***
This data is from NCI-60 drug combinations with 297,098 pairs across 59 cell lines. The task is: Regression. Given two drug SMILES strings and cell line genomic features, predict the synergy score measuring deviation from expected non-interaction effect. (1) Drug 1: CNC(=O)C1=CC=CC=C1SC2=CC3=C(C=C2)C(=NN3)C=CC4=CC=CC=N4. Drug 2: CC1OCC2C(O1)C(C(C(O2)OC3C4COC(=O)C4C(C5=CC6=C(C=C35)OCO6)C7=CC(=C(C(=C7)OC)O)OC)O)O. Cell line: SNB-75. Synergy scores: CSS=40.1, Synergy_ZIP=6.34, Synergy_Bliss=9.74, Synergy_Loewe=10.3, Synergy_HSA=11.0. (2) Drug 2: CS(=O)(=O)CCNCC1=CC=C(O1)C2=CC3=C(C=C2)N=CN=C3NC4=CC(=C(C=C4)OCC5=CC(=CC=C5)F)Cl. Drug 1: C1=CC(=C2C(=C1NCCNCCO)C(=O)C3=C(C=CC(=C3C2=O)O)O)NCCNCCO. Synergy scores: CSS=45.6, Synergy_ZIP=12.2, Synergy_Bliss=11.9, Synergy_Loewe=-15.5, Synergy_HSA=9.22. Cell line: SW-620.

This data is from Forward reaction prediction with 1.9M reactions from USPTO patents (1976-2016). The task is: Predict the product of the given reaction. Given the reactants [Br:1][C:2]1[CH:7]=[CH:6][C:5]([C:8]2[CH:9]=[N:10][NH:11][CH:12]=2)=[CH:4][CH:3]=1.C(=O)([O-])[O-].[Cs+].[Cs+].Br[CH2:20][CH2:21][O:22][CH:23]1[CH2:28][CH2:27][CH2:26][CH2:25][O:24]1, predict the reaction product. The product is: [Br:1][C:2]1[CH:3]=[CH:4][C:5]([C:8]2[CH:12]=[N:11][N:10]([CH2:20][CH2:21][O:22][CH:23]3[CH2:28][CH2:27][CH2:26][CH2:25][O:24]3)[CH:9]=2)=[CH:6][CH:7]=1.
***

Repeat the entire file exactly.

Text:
This data is from NCI-60 drug combinations with 297,098 pairs across 59 cell lines. The task is: Regression. Given two drug SMILES strings and cell line genomic features, predict the synergy score measuring deviation from expected non-interaction effect. (1) Drug 1: CNC(=O)C1=CC=CC=C1SC2=CC3=C(C=C2)C(=NN3)C=CC4=CC=CC=N4. Drug 2: CC1OCC2C(O1)C(C(C(O2)OC3C4COC(=O)C4C(C5=CC6=C(C=C35)OCO6)C7=CC(=C(C(=C7)OC)O)OC)O)O. Cell line: SNB-75. Synergy scores: CSS=40.1, Synergy_ZIP=6.34, Synergy_Bliss=9.74, Synergy_Loewe=10.3, Synergy_HSA=11.0. (2) Drug 2: CS(=O)(=O)CCNCC1=CC=C(O1)C2=CC3=C(C=C2)N=CN=C3NC4=CC(=C(C=C4)OCC5=CC(=CC=C5)F)Cl. Drug 1: C1=CC(=C2C(=C1NCCNCCO)C(=O)C3=C(C=CC(=C3C2=O)O)O)NCCNCCO. Synergy scores: CSS=45.6, Synergy_ZIP=12.2, Synergy_Bliss=11.9, Synergy_Loewe=-15.5, Synergy_HSA=9.22. Cell line: SW-620.

This data is from Forward reaction prediction with 1.9M reactions from USPTO patents (1976-2016). The task is: Predict the product of the given reaction. Given the reactants [Br:1][C:2]1[CH:7]=[CH:6][C:5]([C:8]2[CH:9]=[N:10][NH:11][CH:12]=2)=[CH:4][CH:3]=1.C(=O)([O-])[O-].[Cs+].[Cs+].Br[CH2:20][CH2:21][O:22][CH:23]1[CH2:28][CH2:27][CH2:26][CH2:25][O:24]1, predict the reaction product. The product is: [Br:1][C:2]1[CH:3]=[CH:4][C:5]([C:8]2[CH:12]=[N:11][N:10]([CH2:20][CH2:21][O:22][CH:23]3[CH2:28][CH2:27][CH2:26][CH2:25][O:24]3)[CH:9]=2)=[CH:6][CH:7]=1.